• Dress for success. Sure that may sound trite, but would you hire someone that does not look like they have a high level of self-respect? Sloppy dress, unkempt hair, and a lack of personal hygiene may seem like a badge of tech honor to you, but take note… it IS NOT. Dressing appropriately shows respect for the interview, the company, and yourself.
  • Put your cell phone away. Talking on the phone or fidgeting with your cell phone while waiting, does not convey enthusiasm or interest. Turn it off, or put it on vibrate. If there is some level of emergency, ask to be excused for a moment and take it outside… and that is only acceptable if there is a valid emergency. That goes double during the interview – no visible cell phone.
  • Make eye contact and smile. This applies to the time spent in the waiting room as well as during the interview. Make no mistake, everyone you see will walk away with an impression of you whether you speak with them or not… and they will share those impressions.


During the Interview: Find a Balance

Neither talking too much nor talking too little sets the right tone for an interview. Nervous chatter and rambling is awkward for both parties and tends to distract the interviewer from gleaning the information they seek. On the other hand, one word or very short answers don’t give the interviewer much to go on.

Interviewers want to get a feel for your personality and breadth of experience in an easy-going, balanced interview where the conversation reveals interesting tidbits about each of you, the job, and the company.

A few other things to keep in mind:

  • Speaking in tech jargon with someone who is clearly not tech-oriented. Demonstrate that you can clearly communicate your overall methods/results/experience in language that a layman would understand.
  • Badmouthing your previous employer is a red flag that shows disrespect and a lack of loyalty for employers with whom you work. Resist the temptation even if it seems as though the interviewer may understand.
  • Do not ask about benefits and salary prematurely. It is one thing to research the parameters in advance of applying for the job or accepting the interview, it is another to discuss “what’s in it for you” at the onset of the interview.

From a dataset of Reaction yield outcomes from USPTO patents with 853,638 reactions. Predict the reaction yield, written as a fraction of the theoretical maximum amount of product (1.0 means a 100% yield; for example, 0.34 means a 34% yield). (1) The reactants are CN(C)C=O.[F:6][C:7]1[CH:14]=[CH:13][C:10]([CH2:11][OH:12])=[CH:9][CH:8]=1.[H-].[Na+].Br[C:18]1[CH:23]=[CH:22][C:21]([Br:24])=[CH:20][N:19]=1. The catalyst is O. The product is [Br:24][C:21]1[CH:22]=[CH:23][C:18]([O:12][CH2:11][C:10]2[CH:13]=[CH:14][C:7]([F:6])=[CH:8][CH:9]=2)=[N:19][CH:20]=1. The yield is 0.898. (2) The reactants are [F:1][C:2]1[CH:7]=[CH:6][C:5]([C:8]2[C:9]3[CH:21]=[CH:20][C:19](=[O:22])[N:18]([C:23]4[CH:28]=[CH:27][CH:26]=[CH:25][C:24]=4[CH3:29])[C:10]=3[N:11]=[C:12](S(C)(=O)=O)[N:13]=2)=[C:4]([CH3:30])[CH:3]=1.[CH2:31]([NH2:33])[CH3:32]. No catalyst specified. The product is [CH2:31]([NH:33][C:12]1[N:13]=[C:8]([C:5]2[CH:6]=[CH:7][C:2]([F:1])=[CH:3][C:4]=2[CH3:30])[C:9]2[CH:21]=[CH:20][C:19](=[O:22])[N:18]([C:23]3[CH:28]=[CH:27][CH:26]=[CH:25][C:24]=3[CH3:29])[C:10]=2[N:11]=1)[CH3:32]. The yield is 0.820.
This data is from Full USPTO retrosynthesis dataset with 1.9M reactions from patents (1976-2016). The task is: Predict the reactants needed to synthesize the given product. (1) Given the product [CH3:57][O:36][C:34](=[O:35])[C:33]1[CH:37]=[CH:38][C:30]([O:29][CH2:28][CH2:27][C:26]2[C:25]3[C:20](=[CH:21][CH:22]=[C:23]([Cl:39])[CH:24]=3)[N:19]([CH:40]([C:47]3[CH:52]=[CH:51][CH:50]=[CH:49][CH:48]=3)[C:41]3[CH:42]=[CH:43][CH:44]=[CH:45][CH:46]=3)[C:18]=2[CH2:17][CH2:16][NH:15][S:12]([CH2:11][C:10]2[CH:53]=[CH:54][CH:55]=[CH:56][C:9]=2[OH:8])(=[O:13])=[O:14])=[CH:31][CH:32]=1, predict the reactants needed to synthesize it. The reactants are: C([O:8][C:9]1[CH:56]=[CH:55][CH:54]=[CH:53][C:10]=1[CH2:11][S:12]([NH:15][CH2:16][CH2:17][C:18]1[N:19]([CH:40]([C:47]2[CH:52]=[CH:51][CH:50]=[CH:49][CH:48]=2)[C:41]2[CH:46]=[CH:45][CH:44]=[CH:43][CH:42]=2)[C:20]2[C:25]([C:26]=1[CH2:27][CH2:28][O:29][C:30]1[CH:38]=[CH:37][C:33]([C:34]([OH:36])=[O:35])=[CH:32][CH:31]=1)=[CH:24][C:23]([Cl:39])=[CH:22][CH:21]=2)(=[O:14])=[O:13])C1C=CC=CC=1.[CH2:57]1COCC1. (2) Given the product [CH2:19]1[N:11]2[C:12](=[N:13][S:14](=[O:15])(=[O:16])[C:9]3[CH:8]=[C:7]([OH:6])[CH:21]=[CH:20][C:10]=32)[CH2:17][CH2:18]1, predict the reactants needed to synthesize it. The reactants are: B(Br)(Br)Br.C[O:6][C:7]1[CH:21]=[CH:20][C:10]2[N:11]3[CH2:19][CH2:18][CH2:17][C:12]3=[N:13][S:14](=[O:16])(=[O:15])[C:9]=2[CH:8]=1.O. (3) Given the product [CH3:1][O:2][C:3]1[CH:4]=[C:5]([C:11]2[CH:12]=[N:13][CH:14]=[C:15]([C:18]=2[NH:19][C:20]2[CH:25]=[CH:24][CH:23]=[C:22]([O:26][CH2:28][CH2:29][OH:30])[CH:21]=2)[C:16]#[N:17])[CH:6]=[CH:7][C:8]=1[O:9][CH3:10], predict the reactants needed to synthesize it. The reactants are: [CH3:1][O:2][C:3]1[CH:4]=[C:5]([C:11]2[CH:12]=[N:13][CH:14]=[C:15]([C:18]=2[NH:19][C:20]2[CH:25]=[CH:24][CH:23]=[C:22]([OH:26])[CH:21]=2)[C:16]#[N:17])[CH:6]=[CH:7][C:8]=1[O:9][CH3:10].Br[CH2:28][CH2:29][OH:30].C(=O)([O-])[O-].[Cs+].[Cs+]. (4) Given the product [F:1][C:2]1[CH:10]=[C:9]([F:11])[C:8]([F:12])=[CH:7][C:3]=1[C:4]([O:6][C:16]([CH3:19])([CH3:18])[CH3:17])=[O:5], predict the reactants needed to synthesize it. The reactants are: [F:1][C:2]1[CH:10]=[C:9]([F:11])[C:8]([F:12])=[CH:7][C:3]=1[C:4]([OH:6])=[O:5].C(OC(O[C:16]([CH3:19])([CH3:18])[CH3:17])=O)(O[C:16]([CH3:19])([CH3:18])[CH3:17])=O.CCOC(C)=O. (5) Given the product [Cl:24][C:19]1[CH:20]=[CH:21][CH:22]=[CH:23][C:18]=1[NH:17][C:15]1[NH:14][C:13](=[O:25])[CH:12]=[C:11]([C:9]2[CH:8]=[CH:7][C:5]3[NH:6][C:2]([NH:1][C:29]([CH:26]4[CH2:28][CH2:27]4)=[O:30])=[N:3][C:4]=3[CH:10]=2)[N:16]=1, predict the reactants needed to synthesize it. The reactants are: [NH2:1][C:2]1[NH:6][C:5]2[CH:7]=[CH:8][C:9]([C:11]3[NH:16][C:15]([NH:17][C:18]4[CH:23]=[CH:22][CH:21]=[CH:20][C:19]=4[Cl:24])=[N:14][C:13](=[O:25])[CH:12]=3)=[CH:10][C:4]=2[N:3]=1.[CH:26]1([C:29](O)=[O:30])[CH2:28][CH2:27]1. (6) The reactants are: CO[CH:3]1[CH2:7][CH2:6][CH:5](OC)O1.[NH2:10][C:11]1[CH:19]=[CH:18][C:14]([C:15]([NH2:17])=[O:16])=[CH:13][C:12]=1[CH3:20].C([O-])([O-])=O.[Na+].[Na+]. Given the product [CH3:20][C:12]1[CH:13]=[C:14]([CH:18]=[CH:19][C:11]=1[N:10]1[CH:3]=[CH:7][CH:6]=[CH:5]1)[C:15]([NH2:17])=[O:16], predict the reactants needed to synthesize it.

• Proactively selling yourself is a plus, overselling is a minus as it translates into a sign of desperation and weakness. You do not want to harp on your skills and assets, but rather how your skills and assets will benefit the company and its goals.
  • Being too eager to get the job without discerning whether it is the right fit for you and the company is not recommended. It’s been our experience that many tech candidates would rather take the first offer they get than have to keep interviewing. (Note: Those that job-hop too frequently are likely to get dinged for lack of longevity when seeking new employment.)

After the Interview: The Reminder

Sure, it may sound old-fashioned, but sending a follow-up note after an interview is a great idea for a few reasons. First, it allows you to continue the conversation in a professional way and ask any additional questions. Secondly, it provides another opportunity for you to sell yourself. Lastly, it is a polite gesture to thank the interviewer for taking the time to discuss the job’s requirements and review your qualifications. Keep it short and sweet.


The follow-up note should be sent within about 24-hours after the interview and it does not have to be in the form of a hard-copy note via the postal service. A text message or email follow up is perfectly fine.

In Summary

Remember, whether the interview lands the job offer or not, you will get better at the interview process. Plus, you will make connections with new people in different industries that may be in a position to help you in the future. Our Recruitment Solutions help candidates find their dream job. If you are looking to switch or find your ideal job, our team can help.